Editor’s note: Today we welcome Michael Lindner to the New Evangelizers blogging team!
Many years ago, when I was in my mid-thirties, my employer sent me to one of those “effective leadership” courses. Over the course of three days, I spent my time, individually and in small groups, doing various activities focusing on learning techniques on how to succeed, achieve personal goals and the goals of the company.
One activity I specifically remember involved making a list of and then ranking all of the things that I felt were important in my life, such as family, career, God, etc. The next step was then to estimate how much time was spent on the various things I felt was important.
It was eye-opening to me because although I had listed family and God as the most important, it wasn’t what I spent much of my time on.
Everybody has different resources and talents. Someone may have lots of money, while another has a quick wit. But we all have the same amount of time each day – fourteen hundred forty minutes – so how we allocate our time is important and insightful.
The idea is if you are not spending your time on the things you value, you will not achieve your goals. Conversely, if you’re not willing to put in the time on the things you claim to value, perhaps you don’t really value those things.
So there I was. I looked at my “values” list. My top three things were my faith, a wife, and children. Yet I was still a bachelor in a going-nowhere relationship. I was attending Mass, and when I thought of it, putting a fiver in the basket, but that was it. My “time” list consisted of work, work, spending time with a girl I knew I was lying to, random leisure activities, and work. I did not do anything that could be interpreted as working to begin a family, nor was I doing anything to grow in my faith.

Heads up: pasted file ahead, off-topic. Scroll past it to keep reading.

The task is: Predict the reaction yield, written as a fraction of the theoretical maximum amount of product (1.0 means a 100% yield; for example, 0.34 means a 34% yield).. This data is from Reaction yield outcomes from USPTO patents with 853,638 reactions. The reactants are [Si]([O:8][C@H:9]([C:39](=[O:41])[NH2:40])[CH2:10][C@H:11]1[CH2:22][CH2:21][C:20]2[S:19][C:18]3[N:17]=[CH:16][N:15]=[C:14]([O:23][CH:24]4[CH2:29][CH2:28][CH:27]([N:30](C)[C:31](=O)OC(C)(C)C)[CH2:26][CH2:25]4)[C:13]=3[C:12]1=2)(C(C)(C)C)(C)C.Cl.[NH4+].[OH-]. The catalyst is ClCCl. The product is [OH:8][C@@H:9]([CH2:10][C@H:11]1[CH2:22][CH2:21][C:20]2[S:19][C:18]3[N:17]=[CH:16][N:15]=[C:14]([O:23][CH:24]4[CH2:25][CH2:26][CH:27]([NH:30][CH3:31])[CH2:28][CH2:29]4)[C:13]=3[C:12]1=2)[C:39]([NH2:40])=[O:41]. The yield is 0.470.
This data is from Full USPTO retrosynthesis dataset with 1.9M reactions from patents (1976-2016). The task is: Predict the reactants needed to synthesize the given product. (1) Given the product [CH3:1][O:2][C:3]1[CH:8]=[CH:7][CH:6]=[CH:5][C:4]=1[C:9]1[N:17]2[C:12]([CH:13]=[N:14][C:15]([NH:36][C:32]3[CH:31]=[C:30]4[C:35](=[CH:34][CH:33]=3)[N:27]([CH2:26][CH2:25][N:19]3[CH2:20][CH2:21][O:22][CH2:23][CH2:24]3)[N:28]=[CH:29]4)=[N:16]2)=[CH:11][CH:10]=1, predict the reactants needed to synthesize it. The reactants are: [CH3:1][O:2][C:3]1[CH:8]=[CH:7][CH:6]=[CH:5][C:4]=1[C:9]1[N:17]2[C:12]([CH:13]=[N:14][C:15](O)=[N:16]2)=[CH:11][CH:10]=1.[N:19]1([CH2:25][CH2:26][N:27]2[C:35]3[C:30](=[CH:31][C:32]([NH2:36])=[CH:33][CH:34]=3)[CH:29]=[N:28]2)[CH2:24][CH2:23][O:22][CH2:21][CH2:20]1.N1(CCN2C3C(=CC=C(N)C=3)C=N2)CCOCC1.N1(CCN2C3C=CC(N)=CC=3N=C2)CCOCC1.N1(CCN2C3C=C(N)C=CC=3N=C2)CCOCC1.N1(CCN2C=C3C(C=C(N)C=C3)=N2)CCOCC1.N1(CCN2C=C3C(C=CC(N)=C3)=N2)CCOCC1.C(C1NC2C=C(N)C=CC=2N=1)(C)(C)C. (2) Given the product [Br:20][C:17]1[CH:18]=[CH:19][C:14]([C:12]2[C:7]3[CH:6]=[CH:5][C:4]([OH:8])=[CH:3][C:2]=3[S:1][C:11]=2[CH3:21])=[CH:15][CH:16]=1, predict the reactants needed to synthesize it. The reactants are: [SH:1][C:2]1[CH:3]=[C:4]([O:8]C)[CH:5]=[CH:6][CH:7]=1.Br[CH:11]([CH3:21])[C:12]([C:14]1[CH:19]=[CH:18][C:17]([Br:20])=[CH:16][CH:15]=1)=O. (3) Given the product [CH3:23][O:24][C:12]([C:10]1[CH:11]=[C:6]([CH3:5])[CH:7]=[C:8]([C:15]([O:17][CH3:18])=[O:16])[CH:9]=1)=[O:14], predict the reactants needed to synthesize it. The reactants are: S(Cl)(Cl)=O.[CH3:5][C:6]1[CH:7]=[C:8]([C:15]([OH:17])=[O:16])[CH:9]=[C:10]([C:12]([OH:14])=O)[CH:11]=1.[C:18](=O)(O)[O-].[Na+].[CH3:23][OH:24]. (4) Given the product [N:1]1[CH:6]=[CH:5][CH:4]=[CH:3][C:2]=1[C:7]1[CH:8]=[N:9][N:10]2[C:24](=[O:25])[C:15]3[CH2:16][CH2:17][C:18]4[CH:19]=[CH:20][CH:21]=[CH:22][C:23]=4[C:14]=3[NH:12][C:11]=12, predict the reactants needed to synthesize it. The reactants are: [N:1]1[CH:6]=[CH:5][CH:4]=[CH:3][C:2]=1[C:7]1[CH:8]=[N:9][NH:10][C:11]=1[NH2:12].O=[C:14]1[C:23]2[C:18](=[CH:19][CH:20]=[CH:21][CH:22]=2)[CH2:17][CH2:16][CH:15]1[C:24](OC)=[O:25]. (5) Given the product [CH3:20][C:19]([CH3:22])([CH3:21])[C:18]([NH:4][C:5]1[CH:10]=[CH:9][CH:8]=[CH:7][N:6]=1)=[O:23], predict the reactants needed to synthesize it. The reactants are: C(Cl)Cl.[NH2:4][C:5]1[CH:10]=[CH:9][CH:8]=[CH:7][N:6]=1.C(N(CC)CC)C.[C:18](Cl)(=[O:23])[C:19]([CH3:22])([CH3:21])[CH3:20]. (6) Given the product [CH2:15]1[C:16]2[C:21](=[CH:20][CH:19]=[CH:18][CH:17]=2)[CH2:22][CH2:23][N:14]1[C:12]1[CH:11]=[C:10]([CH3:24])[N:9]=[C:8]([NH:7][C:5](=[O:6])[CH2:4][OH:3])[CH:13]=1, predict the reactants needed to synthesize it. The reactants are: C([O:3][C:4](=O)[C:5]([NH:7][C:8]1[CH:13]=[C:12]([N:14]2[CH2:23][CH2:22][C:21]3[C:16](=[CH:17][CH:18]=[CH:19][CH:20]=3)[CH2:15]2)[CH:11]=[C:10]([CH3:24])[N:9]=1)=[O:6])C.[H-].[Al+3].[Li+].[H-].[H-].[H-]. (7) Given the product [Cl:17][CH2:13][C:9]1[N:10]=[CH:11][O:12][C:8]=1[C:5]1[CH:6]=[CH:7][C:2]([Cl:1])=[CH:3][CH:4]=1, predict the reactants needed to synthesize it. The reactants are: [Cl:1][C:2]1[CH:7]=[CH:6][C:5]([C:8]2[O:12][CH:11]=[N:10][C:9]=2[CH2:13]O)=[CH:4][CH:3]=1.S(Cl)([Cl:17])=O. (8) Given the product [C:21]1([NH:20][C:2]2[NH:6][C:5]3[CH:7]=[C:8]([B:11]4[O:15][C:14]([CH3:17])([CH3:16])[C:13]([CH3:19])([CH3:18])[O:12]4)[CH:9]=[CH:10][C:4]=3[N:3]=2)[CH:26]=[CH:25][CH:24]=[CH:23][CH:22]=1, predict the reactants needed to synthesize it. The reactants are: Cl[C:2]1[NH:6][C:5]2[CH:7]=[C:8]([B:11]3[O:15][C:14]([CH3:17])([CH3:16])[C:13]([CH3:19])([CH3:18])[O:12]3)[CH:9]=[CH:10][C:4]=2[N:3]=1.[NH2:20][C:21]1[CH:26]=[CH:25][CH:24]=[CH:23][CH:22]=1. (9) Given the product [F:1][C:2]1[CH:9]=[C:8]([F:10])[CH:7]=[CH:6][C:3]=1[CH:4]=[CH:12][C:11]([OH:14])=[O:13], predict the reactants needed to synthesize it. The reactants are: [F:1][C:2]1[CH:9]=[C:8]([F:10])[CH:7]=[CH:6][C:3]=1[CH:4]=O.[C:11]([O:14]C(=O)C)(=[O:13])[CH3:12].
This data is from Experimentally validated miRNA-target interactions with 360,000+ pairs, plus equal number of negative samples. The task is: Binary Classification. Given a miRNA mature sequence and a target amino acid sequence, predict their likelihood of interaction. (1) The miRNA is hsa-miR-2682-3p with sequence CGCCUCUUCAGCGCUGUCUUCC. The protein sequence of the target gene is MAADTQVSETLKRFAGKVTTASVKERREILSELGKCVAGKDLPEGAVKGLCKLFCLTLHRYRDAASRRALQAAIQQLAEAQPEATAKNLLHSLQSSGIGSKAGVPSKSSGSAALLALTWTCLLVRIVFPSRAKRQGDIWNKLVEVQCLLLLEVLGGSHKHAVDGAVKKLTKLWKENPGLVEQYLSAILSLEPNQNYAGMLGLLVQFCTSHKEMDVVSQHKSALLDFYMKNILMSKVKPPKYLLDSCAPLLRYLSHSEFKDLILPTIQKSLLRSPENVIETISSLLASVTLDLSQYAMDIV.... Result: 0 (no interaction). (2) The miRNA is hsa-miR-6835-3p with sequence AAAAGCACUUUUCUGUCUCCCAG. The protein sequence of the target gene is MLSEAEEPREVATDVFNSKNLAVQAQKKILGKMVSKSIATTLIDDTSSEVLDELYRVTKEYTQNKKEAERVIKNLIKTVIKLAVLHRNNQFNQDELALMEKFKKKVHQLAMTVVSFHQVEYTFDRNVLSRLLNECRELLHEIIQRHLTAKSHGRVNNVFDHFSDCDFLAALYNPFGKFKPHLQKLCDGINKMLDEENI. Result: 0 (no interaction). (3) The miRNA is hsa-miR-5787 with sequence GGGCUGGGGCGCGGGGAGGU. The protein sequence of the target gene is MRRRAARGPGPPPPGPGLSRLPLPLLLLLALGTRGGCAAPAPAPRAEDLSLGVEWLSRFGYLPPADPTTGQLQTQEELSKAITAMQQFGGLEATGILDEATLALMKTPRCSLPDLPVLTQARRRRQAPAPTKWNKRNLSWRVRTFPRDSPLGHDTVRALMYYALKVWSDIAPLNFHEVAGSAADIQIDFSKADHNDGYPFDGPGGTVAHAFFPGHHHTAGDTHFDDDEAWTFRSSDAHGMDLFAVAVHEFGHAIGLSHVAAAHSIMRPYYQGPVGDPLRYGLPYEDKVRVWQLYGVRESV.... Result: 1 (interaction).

Most of the people taking the course gained insight on to how to succeed in business; specifically on how to concentrate on their careers to get what they valued.
I did not gain insight into how I could advance my career. Instead, I began to realize that my life did not resemble my values. It was sobering.
I knew things had to change. After some soul searching, I decided that my “values” list was right, and I had to rearrange my priorities severely to get my “time” list to match if I wanted to get the things I valued.
I had to make many changes. I realized I had to take a two-pronged approach. I had end a dysfunctional relationship. I would also need to grow in my faith. This involved learning more about my faith and its teachings as well as making prayer a part of my day. I didn’t make any of those changes for some time, but that’s another story. What I did, however, was gain a new tool for examining my life.
My guess is if you’re reading this blog then your faith is somewhere near the top of your “values” list. How do you spend your time?
Copyright © 2012, Michael Lindner